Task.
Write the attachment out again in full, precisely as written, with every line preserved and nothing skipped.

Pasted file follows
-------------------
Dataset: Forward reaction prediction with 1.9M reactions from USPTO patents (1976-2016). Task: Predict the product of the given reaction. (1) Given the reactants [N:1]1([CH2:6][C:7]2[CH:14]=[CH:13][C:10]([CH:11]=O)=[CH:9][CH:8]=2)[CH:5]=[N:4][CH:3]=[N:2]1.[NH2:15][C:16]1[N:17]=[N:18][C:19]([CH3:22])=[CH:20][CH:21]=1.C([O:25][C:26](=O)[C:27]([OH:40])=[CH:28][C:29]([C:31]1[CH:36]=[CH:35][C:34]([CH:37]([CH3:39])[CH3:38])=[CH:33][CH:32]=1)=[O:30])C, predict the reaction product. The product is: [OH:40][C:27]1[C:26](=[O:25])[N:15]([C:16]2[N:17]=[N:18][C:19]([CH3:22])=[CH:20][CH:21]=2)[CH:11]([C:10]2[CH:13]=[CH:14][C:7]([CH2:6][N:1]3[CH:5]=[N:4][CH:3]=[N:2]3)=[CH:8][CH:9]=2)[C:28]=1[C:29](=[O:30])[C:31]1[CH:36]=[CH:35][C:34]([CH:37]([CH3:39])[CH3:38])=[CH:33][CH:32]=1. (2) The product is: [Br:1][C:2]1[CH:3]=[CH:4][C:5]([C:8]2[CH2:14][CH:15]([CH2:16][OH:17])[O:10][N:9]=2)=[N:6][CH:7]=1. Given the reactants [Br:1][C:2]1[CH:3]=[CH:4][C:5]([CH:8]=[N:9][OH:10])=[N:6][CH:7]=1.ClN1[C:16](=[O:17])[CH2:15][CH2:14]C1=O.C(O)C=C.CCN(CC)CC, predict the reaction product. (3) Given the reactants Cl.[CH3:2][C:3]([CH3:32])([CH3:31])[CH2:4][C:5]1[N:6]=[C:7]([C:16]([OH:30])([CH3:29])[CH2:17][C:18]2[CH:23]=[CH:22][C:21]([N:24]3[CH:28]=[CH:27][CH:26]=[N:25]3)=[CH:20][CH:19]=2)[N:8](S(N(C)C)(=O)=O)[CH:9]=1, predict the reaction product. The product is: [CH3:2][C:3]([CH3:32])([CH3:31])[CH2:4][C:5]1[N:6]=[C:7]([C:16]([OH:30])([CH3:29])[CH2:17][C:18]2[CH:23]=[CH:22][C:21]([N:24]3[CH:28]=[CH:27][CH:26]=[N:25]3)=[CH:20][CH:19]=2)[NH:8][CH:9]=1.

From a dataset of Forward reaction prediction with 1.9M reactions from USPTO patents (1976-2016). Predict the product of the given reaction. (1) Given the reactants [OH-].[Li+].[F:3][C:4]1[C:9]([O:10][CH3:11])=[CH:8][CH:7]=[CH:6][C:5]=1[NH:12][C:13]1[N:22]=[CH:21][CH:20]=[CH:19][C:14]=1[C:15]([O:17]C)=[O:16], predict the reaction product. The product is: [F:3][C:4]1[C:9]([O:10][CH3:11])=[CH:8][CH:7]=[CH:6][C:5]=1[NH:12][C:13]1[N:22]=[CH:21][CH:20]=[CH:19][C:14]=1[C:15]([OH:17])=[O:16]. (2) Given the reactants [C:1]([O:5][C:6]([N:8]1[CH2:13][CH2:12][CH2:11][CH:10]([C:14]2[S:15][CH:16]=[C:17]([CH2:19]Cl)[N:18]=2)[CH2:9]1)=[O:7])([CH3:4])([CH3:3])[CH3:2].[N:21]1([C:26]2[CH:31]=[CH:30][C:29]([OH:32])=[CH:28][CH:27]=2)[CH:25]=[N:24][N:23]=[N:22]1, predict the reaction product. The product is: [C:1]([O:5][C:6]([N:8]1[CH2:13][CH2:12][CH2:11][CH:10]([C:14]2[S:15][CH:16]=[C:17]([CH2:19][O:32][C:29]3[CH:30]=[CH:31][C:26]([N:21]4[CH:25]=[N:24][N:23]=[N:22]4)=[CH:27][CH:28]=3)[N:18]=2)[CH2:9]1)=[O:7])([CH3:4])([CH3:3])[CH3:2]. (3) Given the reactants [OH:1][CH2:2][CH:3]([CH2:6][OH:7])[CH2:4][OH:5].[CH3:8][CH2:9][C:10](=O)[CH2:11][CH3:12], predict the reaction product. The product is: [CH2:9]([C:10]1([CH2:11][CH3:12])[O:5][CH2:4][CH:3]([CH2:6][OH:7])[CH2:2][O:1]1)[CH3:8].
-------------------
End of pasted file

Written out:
Dataset: Forward reaction prediction with 1.9M reactions from USPTO patents (1976-2016). Task: Predict the product of the given reaction. (1) Given the reactants [N:1]1([CH2:6][C:7]2[CH:14]=[CH:13][C:10]([CH:11]=O)=[CH:9][CH:8]=2)[CH:5]=[N:4][CH:3]=[N:2]1.[NH2:15][C:16]1[N:17]=[N:18][C:19]([CH3:22])=[CH:20][CH:21]=1.C([O:25][C:26](=O)[C:27]([OH:40])=[CH:28][C:29]([C:31]1[CH:36]=[CH:35][C:34]([CH:37]([CH3:39])[CH3:38])=[CH:33][CH:32]=1)=[O:30])C, predict the reaction product. The product is: [OH:40][C:27]1[C:26](=[O:25])[N:15]([C:16]2[N:17]=[N:18][C:19]([CH3:22])=[CH:20][CH:21]=2)[CH:11]([C:10]2[CH:13]=[CH:14][C:7]([CH2:6][N:1]3[CH:5]=[N:4][CH:3]=[N:2]3)=[CH:8][CH:9]=2)[C:28]=1[C:29](=[O:30])[C:31]1[CH:36]=[CH:35][C:34]([CH:37]([CH3:39])[CH3:38])=[CH:33][CH:32]=1. (2) The product is: [Br:1][C:2]1[CH:3]=[CH:4][C:5]([C:8]2[CH2:14][CH:15]([CH2:16][OH:17])[O:10][N:9]=2)=[N:6][CH:7]=1. Given the reactants [Br:1][C:2]1[CH:3]=[CH:4][C:5]([CH:8]=[N:9][OH:10])=[N:6][CH:7]=1.ClN1[C:16](=[O:17])[CH2:15][CH2:14]C1=O.C(O)C=C.CCN(CC)CC, predict the reaction product. (3) Given the reactants Cl.[CH3:2][C:3]([CH3:32])([CH3:31])[CH2:4][C:5]1[N:6]=[C:7]([C:16]([OH:30])([CH3:29])[CH2:17][C:18]2[CH:23]=[CH:22][C:21]([N:24]3[CH:28]=[CH:27][CH:26]=[N:25]3)=[CH:20][CH:19]=2)[N:8](S(N(C)C)(=O)=O)[CH:9]=1, predict the reaction product. The product is: [CH3:2][C:3]([CH3:32])([CH3:31])[CH2:4][C:5]1[N:6]=[C:7]([C:16]([OH:30])([CH3:29])[CH2:17][C:18]2[CH:23]=[CH:22][C:21]([N:24]3[CH:28]=[CH:27][CH:26]=[N:25]3)=[CH:20][CH:19]=2)[NH:8][CH:9]=1.

From a dataset of Forward reaction prediction with 1.9M reactions from USPTO patents (1976-2016). Predict the product of the given reaction. (1) Given the reactants [OH-].[Li+].[F:3][C:4]1[C:9]([O:10][CH3:11])=[CH:8][CH:7]=[CH:6][C:5]=1[NH:12][C:13]1[N:22]=[CH:21][CH:20]=[CH:19][C:14]=1[C:15]([O:17]C)=[O:16], predict the reaction product. The product is: [F:3][C:4]1[C:9]([O:10][CH3:11])=[CH:8][CH:7]=[CH:6][C:5]=1[NH:12][C:13]1[N:22]=[CH:21][CH:20]=[CH:19][C:14]=1[C:15]([OH:17])=[O:16]. (2) Given the reactants [C:1]([O:5][C:6]([N:8]1[CH2:13][CH2:12][CH2:11][CH:10]([C:14]2[S:15][CH:16]=[C:17]([CH2:19]Cl)[N:18]=2)[CH2:9]1)=[O:7])([CH3:4])([CH3:3])[CH3:2].[N:21]1([C:26]2[CH:31]=[CH:30][C:29]([OH:32])=[CH:28][CH:27]=2)[CH:25]=[N:24][N:23]=[N:22]1, predict the reaction product. The product is: [C:1]([O:5][C:6]([N:8]1[CH2:13][CH2:12][CH2:11][CH:10]([C:14]2[S:15][CH:16]=[C:17]([CH2:19][O:32][C:29]3[CH:30]=[CH:31][C:26]([N:21]4[CH:25]=[N:24][N:23]=[N:22]4)=[CH:27][CH:28]=3)[N:18]=2)[CH2:9]1)=[O:7])([CH3:4])([CH3:3])[CH3:2]. (3) Given the reactants [OH:1][CH2:2][CH:3]([CH2:6][OH:7])[CH2:4][OH:5].[CH3:8][CH2:9][C:10](=O)[CH2:11][CH3:12], predict the reaction product. The product is: [CH2:9]([C:10]1([CH2:11][CH3:12])[O:5][CH2:4][CH:3]([CH2:6][OH:7])[CH2:2][O:1]1)[CH3:8].